We kissed to the sound of glasses being gently tapped with spoons and cheers emitting from our family and friends. Loved ones danced around us as we spent our wedding day believing that we would always want the same things in life. We had agreed that we would continue to live the free-spirited existence we had grown accustomed to—an existence without children.
I was never the type of girl who dreamed of getting married and having a family of my own. I dreamed of traveling the world and taking lovers throughout Europe. Eventually, I stopped thinking so much about the lovers—mainly because I realized that would be thoroughly exhausting—but I didn't stop believing I wasn't meant to be a mother.
The truth was, I wasn't very nurturing. I hated babysitting and often dreaded when friends told me they were bringing their children to events. I adored my niece and nephew, but that only showed me how perfectly cut out I was to be an aunt. I called the shots. If I wanted to play with them, I did. If I didn't, I didn't. I wasn't responsible for their lives, nor was I a disciplinarian. It was the best of all worlds, and I loved it.
When I got married, I found someone who shared that same outlook. We agreed that we didn't want children. We bought a house, talked about buying a boat, and started our lives as a married couple breaking the norms of what was expected from us by society. I felt like a rebel. I was beating to the sound of my own drum.
But slowly, the drum started to make a different sound. I was married for two years when I felt a change start to happen to me. It was slow at first—a smile from a child that made my heart suddenly ache or the sight of a father comforting a crying baby that made me stop and want to watch. I started to feel a nurturing feeling grow inside of me. It was a desire to take care of something.
Unfortunately though, it was only growing inside me—not my husband. He and I had a roller coaster of a relationship in general. We were two stubborn people who were passionate about different things. When I was up, he was down. We loved, but we hated just as strong.
My nagging feeling to consider motherhood drew a wedge between us each day. As I talked about the possibility of a starting a family, he pulled away more. Finally, I decided to let it go. Not the marriage, but my new found interest in creating life. I wanted to make the marriage work, and if that meant giving up the idea of having kids, so be it.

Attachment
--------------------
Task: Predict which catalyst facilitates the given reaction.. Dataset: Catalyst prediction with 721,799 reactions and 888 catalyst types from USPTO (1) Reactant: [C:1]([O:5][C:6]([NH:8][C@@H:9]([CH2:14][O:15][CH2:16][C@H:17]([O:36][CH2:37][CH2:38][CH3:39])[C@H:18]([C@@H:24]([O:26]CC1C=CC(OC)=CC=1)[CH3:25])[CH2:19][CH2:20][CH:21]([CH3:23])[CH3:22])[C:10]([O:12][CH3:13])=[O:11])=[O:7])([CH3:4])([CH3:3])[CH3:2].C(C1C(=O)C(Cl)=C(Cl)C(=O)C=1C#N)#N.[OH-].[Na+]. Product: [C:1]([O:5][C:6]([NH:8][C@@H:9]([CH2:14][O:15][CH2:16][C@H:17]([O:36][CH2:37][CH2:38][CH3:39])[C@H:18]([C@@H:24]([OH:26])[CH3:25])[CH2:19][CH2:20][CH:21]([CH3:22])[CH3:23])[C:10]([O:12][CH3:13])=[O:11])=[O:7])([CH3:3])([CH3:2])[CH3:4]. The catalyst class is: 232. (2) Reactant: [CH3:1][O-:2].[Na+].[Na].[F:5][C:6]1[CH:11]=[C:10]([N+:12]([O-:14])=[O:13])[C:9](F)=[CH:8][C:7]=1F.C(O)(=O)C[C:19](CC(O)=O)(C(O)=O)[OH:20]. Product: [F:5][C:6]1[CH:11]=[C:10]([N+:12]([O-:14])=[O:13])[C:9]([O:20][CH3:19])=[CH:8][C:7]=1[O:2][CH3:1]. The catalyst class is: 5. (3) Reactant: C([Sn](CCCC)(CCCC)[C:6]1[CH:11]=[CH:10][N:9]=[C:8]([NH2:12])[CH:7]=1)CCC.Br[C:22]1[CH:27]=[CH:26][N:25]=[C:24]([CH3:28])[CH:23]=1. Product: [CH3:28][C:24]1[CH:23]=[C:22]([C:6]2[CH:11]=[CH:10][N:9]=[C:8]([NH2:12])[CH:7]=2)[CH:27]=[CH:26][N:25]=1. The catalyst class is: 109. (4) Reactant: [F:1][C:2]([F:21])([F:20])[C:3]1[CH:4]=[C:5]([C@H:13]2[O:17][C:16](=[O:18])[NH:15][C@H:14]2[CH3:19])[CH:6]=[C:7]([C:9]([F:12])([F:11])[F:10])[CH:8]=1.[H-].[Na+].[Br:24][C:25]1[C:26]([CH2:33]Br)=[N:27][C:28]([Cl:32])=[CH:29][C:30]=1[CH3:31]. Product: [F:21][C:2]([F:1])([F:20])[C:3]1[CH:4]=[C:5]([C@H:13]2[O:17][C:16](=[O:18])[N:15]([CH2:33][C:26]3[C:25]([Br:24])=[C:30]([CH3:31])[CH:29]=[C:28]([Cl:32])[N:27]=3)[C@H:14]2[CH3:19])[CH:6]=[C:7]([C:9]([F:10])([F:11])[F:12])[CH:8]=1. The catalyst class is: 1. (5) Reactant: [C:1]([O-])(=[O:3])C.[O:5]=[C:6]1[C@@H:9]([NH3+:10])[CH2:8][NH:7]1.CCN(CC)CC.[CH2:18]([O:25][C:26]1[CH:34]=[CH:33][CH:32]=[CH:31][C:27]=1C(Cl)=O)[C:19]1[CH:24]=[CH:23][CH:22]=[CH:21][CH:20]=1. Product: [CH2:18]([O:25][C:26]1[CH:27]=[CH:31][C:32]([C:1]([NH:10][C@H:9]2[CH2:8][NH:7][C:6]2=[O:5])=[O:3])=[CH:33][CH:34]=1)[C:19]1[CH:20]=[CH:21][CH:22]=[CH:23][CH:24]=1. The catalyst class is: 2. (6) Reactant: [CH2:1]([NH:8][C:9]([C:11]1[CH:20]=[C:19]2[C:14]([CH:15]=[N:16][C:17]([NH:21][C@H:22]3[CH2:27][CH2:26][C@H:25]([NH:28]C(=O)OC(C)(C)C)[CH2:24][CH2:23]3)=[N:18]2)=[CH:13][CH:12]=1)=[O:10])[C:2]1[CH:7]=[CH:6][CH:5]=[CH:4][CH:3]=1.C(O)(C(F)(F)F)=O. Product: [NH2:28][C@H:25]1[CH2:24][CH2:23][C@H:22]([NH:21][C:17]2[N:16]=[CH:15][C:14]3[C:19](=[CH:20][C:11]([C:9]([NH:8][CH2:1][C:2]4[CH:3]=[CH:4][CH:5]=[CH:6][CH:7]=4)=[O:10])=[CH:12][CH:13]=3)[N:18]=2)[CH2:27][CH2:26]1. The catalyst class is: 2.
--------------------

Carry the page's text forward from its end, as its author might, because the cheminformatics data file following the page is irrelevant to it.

At least, that was my plan. But one day, while I walked the same route I walked every day during my lunch hour, and I passed the same small church cemetery I passed every day, something caught my eye that I had never noticed before—a tombstone that had the names of a couple buried there. There wasn't anything special about their names but rather what was written underneath, "Just the two of us."
To many it might seem sweet, but to me, it instantly felt sad. It was just the two of them. No family, no children to come put flowers at the site, just them. I sobbed in front of that stone. I knew my marriage wasn't going to make it through this. I no longer could pretend to be someone who I had outgrown. I wasn't that same person who didn't want children. And that wasn't fair to my partner, who was growing to hate me more every day.
A few weeks later, we separated. It wasn't only because of children; together, we were a circle being plunged repeatedly into a square peg. The struggle to love each other was damaging our lives. The truth was simple: we didn't want the same things anymore.
Our marriage ending was the hardest thing I have ever experienced. I felt like a failure. I didn't know what would happen to me now that I was completely on my own. I knew I was slowly opening to the idea of children, but I was single.
However, even through that heartache, I felt something unexpected. I felt a sense of pride in myself because I had stood up for what I needed. I had finally allowed myself to be okay with changing my mind and to be okay with wanting something I swore I'd never want.
And when I did find love again and brought two children into this world, I did it with an open heart; a heart that had once been broken but healed stronger and with a clarity that only comes from acceptance.